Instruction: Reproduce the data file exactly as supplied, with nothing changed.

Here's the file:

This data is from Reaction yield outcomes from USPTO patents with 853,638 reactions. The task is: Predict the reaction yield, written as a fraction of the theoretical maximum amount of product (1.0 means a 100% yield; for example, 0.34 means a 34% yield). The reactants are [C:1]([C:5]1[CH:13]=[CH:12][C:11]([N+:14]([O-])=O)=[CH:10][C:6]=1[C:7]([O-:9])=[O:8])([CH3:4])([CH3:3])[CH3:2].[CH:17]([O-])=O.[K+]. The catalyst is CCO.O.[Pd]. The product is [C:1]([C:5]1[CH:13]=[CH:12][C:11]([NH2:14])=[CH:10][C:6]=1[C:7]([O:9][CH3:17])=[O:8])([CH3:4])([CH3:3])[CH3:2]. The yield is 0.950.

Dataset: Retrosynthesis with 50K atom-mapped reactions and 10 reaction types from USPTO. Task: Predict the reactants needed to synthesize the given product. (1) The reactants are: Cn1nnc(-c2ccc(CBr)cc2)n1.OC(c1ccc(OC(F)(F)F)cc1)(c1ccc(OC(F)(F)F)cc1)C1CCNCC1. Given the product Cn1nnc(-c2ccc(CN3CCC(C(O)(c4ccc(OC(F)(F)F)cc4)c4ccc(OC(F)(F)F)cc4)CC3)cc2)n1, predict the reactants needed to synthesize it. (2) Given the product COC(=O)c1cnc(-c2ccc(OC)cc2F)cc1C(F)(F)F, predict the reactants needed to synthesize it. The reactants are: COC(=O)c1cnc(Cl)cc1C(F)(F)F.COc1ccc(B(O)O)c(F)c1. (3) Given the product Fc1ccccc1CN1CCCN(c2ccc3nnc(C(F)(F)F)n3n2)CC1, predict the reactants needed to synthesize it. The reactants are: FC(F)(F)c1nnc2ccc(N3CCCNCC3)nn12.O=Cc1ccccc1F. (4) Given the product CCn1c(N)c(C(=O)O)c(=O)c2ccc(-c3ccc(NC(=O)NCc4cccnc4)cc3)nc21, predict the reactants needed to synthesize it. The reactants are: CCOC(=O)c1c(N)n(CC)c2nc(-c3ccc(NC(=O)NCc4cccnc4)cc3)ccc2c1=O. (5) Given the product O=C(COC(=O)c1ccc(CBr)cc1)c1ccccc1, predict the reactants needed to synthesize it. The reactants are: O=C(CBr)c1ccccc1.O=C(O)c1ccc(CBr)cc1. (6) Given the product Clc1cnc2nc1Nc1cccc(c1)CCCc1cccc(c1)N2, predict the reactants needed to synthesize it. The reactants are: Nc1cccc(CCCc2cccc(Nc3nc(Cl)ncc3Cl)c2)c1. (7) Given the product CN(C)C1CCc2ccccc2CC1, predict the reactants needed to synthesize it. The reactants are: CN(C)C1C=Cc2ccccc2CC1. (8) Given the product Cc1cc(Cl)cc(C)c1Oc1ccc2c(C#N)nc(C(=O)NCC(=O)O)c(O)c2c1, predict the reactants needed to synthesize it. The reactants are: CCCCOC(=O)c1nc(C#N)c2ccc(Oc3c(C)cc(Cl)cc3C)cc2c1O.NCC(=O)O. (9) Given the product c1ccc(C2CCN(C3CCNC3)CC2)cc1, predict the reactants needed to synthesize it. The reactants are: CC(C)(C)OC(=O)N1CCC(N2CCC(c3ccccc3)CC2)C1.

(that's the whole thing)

This data is from Reaction yield outcomes from USPTO patents with 853,638 reactions. The task is: Predict the reaction yield, written as a fraction of the theoretical maximum amount of product (1.0 means a 100% yield; for example, 0.34 means a 34% yield). The reactants are [C:1]([C:5]1[CH:13]=[CH:12][C:11]([N+:14]([O-])=O)=[CH:10][C:6]=1[C:7]([O-:9])=[O:8])([CH3:4])([CH3:3])[CH3:2].[CH:17]([O-])=O.[K+]. The catalyst is CCO.O.[Pd]. The product is [C:1]([C:5]1[CH:13]=[CH:12][C:11]([NH2:14])=[CH:10][C:6]=1[C:7]([O:9][CH3:17])=[O:8])([CH3:4])([CH3:3])[CH3:2]. The yield is 0.950.

Dataset: Retrosynthesis with 50K atom-mapped reactions and 10 reaction types from USPTO. Task: Predict the reactants needed to synthesize the given product. (1) The reactants are: Cn1nnc(-c2ccc(CBr)cc2)n1.OC(c1ccc(OC(F)(F)F)cc1)(c1ccc(OC(F)(F)F)cc1)C1CCNCC1. Given the product Cn1nnc(-c2ccc(CN3CCC(C(O)(c4ccc(OC(F)(F)F)cc4)c4ccc(OC(F)(F)F)cc4)CC3)cc2)n1, predict the reactants needed to synthesize it. (2) Given the product COC(=O)c1cnc(-c2ccc(OC)cc2F)cc1C(F)(F)F, predict the reactants needed to synthesize it. The reactants are: COC(=O)c1cnc(Cl)cc1C(F)(F)F.COc1ccc(B(O)O)c(F)c1. (3) Given the product Fc1ccccc1CN1CCCN(c2ccc3nnc(C(F)(F)F)n3n2)CC1, predict the reactants needed to synthesize it. The reactants are: FC(F)(F)c1nnc2ccc(N3CCCNCC3)nn12.O=Cc1ccccc1F. (4) Given the product CCn1c(N)c(C(=O)O)c(=O)c2ccc(-c3ccc(NC(=O)NCc4cccnc4)cc3)nc21, predict the reactants needed to synthesize it. The reactants are: CCOC(=O)c1c(N)n(CC)c2nc(-c3ccc(NC(=O)NCc4cccnc4)cc3)ccc2c1=O. (5) Given the product O=C(COC(=O)c1ccc(CBr)cc1)c1ccccc1, predict the reactants needed to synthesize it. The reactants are: O=C(CBr)c1ccccc1.O=C(O)c1ccc(CBr)cc1. (6) Given the product Clc1cnc2nc1Nc1cccc(c1)CCCc1cccc(c1)N2, predict the reactants needed to synthesize it. The reactants are: Nc1cccc(CCCc2cccc(Nc3nc(Cl)ncc3Cl)c2)c1. (7) Given the product CN(C)C1CCc2ccccc2CC1, predict the reactants needed to synthesize it. The reactants are: CN(C)C1C=Cc2ccccc2CC1. (8) Given the product Cc1cc(Cl)cc(C)c1Oc1ccc2c(C#N)nc(C(=O)NCC(=O)O)c(O)c2c1, predict the reactants needed to synthesize it. The reactants are: CCCCOC(=O)c1nc(C#N)c2ccc(Oc3c(C)cc(Cl)cc3C)cc2c1O.NCC(=O)O. (9) Given the product c1ccc(C2CCN(C3CCNC3)CC2)cc1, predict the reactants needed to synthesize it. The reactants are: CC(C)(C)OC(=O)N1CCC(N2CCC(c3ccccc3)CC2)C1.